Apprenticeship funding and costs

Apprentices are employees, so you will be responsible for paying your apprentice's wages. Training costs are fully funded for anyone up to 21.

Minimum wage for apprentices

A National Minimum Wage (NMW) for apprentices exists and applies to all apprentices aged under 19 and apprentices aged 19 or over in the first year of their apprenticeship. 

The apprentice minimum wage can be found here and applies to time working and time spent training as part of the apprenticeship. Many employers pay above the national minimum wage.

Training costs for new apprentices (up to age 21) are fully funded by the government

Small businesses do not have to pay anything towards the cost of training a new apprentice up to the age of 21.

For apprenticeships starting on or after April 1st 2024, the government will pay 100% of the cost of apprenticeship training for anyone up to the age of 21.

Funding depends on apprenticeship start date

There are different funding rules for different apprenticeship start dates. You must follow the specific funding rules that apply to each different apprentice.

For apprenticeships starting after 1st April 2019, employers pay 5% towards the cost of apprenticeship training. The government will pay the rest (95%) up to the funding band maximum.

For apprenticeships that started before 1st April 2019, employers pay 10% of the cost, with the government paying the rest (90%).

Funding for apprentices aged 22 or over

For people aged 22 and over starting an apprenticeship after 1st April 2019, employers pay 5% towards the cost of apprenticeship training. The government will pay the rest (95%) up to the funding band maximum.

For people aged 22 and over who started an apprenticeship before 1st April 2019, employers pay 10% of the cost, with the government paying the rest (90%).

This applies to businesses that do not pay the apprenticeship levy.

Additional payments for providing apprenticeships

Incentives for care leavers and employers

Employers could get £1,000 for taking on apprentices who are:

  • aged 19 to 25 years old and have an education, health and care (EHC) plan or have been in the care of their local authority

This payment is dependent on the apprentice giving their permission for the information about their care status to be shared with the employer. If this permission is not granted, the £1,000 payment will not be made.

Care leavers who start an apprenticeship can get a bursary of £3,000 for apprenticeships that began from August 1st 2023. Care leavers who started an apprenticeship before and including July 31st 2023 are eligible for a single payment of £1,000.

The bursary is paid by the Education and Skills Funding Agency (ESFA) to the apprenticeship training provider once the apprentice has been on the apprenticeship for at least 60 days, with the provider then passing the bursary onto the apprentice within 30 days of receiving it.

Incentives for hiring 16-18 year olds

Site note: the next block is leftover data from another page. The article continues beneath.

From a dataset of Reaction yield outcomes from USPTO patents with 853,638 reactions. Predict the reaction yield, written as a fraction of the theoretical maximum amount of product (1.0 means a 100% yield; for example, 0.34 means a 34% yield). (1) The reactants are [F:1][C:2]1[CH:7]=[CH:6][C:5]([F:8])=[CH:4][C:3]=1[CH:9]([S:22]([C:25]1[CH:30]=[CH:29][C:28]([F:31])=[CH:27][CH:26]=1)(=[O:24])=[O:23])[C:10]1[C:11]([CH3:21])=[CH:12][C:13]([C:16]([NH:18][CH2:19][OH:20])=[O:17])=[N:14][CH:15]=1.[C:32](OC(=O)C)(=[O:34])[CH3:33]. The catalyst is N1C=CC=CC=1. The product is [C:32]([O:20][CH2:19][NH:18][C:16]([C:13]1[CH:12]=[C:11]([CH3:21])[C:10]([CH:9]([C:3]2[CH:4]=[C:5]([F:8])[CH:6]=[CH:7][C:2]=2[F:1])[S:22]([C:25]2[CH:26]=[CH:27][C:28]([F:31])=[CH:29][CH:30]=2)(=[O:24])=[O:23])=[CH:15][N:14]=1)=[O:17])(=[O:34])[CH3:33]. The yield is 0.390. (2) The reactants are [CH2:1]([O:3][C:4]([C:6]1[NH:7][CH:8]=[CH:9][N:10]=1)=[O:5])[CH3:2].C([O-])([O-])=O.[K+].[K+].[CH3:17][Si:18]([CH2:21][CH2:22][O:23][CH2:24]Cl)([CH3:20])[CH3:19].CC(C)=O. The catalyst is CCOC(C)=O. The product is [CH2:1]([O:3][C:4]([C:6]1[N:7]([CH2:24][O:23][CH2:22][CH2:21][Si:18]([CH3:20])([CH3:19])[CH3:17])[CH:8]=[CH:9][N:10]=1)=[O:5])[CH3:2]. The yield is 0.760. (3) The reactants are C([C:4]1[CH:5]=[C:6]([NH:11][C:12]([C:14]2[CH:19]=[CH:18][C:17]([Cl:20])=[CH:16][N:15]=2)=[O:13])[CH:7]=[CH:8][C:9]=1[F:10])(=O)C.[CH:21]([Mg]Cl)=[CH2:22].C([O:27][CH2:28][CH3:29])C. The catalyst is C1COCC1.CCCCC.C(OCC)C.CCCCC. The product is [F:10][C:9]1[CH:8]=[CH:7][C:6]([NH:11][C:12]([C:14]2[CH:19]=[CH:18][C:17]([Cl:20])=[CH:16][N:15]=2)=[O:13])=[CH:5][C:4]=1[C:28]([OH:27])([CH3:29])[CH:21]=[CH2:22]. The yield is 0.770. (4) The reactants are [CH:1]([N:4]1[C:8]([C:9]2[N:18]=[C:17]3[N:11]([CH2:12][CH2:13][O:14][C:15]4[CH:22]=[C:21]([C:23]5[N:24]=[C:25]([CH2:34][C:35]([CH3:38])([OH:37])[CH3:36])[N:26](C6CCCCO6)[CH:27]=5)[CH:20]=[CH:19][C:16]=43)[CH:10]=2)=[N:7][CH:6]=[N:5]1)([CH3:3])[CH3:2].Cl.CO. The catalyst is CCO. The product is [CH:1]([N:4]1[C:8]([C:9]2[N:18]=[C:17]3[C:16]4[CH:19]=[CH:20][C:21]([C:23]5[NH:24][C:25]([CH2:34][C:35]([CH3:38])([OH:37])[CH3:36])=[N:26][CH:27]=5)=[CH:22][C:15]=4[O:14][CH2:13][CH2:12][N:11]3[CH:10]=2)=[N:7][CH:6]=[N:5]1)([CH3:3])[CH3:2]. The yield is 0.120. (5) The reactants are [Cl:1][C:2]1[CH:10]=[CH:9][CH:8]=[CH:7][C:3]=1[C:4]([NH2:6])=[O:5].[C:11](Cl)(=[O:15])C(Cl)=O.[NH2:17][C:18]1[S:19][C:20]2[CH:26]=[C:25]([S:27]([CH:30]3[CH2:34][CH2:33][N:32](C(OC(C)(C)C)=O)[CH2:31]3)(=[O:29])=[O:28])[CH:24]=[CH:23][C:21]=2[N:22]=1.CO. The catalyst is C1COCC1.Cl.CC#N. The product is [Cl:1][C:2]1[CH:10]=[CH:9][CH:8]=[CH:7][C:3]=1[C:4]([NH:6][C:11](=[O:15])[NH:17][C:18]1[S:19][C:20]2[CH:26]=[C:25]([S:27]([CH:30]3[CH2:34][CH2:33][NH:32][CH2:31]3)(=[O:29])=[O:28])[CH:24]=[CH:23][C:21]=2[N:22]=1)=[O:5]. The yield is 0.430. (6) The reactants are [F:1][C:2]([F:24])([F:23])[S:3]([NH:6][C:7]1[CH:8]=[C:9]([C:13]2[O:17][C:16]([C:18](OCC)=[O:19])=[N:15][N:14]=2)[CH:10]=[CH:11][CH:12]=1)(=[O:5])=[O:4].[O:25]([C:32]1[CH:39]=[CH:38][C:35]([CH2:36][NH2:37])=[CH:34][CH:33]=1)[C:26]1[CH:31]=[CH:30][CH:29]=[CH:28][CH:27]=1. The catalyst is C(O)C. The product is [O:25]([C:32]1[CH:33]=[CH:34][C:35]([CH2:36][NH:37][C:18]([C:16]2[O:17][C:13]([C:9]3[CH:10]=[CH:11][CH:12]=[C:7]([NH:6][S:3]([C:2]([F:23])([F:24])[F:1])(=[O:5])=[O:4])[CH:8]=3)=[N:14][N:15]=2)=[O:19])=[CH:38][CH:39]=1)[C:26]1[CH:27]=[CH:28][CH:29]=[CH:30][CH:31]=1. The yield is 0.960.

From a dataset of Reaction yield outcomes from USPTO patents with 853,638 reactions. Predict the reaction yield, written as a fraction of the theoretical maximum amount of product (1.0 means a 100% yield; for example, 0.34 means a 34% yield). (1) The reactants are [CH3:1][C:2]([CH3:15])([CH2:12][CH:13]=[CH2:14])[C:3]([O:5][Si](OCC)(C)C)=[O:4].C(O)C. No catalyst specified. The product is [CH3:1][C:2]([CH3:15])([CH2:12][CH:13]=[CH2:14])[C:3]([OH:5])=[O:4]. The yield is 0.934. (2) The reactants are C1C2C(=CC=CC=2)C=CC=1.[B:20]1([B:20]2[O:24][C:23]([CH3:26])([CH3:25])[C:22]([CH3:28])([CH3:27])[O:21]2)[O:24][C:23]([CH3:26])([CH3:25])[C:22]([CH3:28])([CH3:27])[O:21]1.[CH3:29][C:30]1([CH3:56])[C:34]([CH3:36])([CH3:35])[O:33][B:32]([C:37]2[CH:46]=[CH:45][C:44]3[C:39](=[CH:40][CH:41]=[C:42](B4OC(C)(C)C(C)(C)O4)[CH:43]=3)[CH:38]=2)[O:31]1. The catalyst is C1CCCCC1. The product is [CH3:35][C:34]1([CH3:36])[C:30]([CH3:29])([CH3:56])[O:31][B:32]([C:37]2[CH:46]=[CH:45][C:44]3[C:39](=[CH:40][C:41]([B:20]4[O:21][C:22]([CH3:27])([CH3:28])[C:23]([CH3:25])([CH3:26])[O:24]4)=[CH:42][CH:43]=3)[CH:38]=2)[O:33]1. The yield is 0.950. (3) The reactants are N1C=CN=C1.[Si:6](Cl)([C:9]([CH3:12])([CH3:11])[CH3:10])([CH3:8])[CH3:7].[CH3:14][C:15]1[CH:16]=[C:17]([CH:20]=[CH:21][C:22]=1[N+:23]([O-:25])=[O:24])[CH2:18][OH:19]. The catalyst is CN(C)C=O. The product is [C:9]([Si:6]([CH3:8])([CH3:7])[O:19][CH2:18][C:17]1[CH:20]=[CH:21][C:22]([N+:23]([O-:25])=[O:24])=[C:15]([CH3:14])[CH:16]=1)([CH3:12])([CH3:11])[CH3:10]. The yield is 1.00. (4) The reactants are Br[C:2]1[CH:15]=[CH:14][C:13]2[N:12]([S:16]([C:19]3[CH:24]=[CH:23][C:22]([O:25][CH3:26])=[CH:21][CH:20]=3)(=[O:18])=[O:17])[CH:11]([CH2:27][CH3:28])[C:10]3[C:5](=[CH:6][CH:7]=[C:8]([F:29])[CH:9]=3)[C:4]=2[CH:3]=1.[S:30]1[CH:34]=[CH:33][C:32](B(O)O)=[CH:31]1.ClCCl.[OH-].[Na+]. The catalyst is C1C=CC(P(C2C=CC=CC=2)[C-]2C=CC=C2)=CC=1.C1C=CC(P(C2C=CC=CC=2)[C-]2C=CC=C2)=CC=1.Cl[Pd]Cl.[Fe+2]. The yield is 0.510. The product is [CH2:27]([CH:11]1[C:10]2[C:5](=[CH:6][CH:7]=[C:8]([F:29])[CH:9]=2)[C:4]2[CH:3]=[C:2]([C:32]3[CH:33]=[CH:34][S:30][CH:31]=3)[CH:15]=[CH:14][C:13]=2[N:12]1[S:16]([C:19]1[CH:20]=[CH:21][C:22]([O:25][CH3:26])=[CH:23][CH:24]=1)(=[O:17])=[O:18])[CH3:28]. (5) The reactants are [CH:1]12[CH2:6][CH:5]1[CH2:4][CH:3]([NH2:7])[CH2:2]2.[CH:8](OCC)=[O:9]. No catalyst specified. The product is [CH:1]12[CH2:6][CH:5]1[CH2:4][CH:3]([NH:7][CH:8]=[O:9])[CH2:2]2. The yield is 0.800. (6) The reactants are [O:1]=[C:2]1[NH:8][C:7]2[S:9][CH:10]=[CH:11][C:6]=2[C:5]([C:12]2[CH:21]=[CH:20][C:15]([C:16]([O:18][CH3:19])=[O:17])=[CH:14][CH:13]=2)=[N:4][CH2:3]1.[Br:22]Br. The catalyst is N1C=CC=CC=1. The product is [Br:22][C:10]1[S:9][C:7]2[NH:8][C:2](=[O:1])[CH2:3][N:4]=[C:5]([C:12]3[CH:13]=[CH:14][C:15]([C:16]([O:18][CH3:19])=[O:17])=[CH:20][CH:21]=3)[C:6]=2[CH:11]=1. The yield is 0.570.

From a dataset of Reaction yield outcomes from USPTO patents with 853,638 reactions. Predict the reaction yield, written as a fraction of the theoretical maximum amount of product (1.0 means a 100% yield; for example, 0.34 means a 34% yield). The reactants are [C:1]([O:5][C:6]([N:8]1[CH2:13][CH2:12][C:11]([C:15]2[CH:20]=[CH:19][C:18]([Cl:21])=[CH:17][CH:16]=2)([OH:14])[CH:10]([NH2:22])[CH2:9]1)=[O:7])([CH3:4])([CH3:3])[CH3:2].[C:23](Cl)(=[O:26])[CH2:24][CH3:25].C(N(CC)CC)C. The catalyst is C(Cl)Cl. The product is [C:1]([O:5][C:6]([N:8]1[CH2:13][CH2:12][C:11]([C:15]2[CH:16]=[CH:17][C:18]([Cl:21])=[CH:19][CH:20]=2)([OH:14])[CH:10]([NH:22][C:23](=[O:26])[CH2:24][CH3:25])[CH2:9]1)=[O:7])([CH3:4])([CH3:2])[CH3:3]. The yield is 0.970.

Employers could also receive a payment of £1,000 if they take on an apprentice who, at the start of the apprenticeship, is:

  • aged 16 to 18 (or 15 years of age if their 16th birthday is between the last Friday of June and 31st August.)

Paying employer National Insurance contributions

Employers may not need to pay Class 1 National Insurance contributions for an apprentice, if the apprentice is under 25 years old and on an approved UK government apprenticeship standard or framework.

Read HMRC's guidance on paying National Insurance contributions.

The apprenticeship levy

The apprenticeship levy is an amount paid at a rate of 0.5% of an employer’s annual pay bill if you:

  • have an annual pay bill of more than £3 million
  • are connected to any companies or charities for Employment Allowance purposes and have a combined annual pay bill of more than £3 million

You can benefit from this investment by training apprentices.

How funding works if you pay the apprenticeship levy

If you pay the apprenticeship levy, you will need to work with your payroll department to understand how much apprenticeship levy you are due to pay each month and submit to HMRC through the PAYE process.

The amount of funding you will receive is calculated by factors including the levy you declare to HMRC, your pay bill, and any government top-up.

Learn how funding works if you pay the apprenticeship levy >

Passing on apprenticeship levy funds to other businesses

Employers who pay the apprenticeship levy can pass on up to 50% of their unused levy to another employer, including small businesses, take on an apprentice.

This figure has increased from 25% as of April 1st 2024.

Can’t afford to take on an apprentice?

For those that would like to recruit an apprentice but can’t afford the costs involved, an Apprenticeship Training Agency (ATA) will hire an apprentice for you, place them with you and take care of payroll and tax. Learn more here >

Learn more about hiring an apprentice

Visit the Employers section of the government's apprenticeship website for more information on hiring apprentices.

You can also contact the Business Support Team at Buckinghamshire Business First at or on 01494 927130.